British Prime Minister David Cameron on Sunday congratulated new French President Francois Hollande by telephone, vowing to work with the Socialist leader to strengthen the Franco-British relationship.
"The Prime Minister called President-Elect Hollande this evening and congratulated him on his victory," said a spokesman from Cameron's Downing Street office in a statement.
"They both look forward to working very closely together in the future and building on the very close relationship that already exists between the UK and France," it added.
Hollande was elected France's first Socialist president in nearly two decades on Sunday, dealing a humiliating defeat to incumbent Nicolas Sarkozy and shaking up European politics.
The result will have major implications for Europe as it struggles to emerge from a financial crisis and for France, the eurozone's second-largest economy and a nuclear-armed permanent member of the UN Security Council.
Conservative leader Cameron's domestic austerity drive is at odds with the incoming president's belief in government-driven growth and the prime minister backed Sarkozy at the beginning of the election campaign.
Despite a turbulent relationship, Cameron earlier wished Sarkozy luck and said that his counterpart had "achieved great things for his country."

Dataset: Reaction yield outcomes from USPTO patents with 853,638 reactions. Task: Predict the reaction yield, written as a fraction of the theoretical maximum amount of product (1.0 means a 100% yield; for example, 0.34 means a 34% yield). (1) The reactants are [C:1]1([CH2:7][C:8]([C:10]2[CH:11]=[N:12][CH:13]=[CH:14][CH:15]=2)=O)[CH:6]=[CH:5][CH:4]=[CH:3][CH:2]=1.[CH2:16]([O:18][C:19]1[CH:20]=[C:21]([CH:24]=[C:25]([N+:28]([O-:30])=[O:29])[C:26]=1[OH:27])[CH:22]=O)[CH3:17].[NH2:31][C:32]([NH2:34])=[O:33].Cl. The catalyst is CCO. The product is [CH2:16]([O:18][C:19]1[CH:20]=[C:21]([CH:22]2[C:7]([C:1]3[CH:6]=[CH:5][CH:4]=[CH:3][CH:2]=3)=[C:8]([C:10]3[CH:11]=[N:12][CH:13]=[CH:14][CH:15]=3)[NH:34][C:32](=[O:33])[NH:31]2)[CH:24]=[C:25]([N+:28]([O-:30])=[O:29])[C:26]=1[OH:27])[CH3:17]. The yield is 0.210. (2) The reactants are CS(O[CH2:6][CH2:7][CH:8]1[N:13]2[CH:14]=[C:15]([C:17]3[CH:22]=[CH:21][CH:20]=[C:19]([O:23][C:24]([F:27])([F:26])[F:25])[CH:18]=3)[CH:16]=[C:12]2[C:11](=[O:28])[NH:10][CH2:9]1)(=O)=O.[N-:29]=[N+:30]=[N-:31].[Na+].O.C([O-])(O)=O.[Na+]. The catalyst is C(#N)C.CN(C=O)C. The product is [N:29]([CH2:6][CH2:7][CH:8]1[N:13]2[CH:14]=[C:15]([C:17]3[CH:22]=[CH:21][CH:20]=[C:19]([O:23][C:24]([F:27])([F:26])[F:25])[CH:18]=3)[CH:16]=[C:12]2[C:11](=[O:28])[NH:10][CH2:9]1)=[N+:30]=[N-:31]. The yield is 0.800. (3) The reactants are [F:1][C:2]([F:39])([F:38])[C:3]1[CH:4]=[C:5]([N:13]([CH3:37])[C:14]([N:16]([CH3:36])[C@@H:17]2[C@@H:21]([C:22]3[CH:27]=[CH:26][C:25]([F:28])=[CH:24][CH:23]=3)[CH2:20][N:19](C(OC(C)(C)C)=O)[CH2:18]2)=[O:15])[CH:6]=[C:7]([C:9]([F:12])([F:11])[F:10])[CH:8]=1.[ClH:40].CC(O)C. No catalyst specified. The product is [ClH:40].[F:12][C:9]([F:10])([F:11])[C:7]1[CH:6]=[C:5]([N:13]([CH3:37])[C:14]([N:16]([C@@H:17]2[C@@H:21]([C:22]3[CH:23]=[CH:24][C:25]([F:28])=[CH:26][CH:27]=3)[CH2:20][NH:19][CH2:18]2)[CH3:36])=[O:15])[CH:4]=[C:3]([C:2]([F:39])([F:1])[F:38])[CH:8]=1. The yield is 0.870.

Sarkozy and Cameron clashed over the European fiscal pact, which Britain refused to sign and which Hollande has vowed to renegotiate.
Britain's centre-right media has expressed concern over a Hollande victory after he declared war on the finance industry, which generates huge revenues for Britain.
Hollande called for greater financial markets regulation during a visit to woo French voters in London in February.
In Europe's financial hub, the president-elect tried to play down concerns over his intention to crack down on the financial world, telling one journalist: "I am not dangerous."
Hollande played down the lack of a meeting with Cameron in London, the British leader arguing it was not protocol to meet with presidential candidates.
Source: AFP European Edition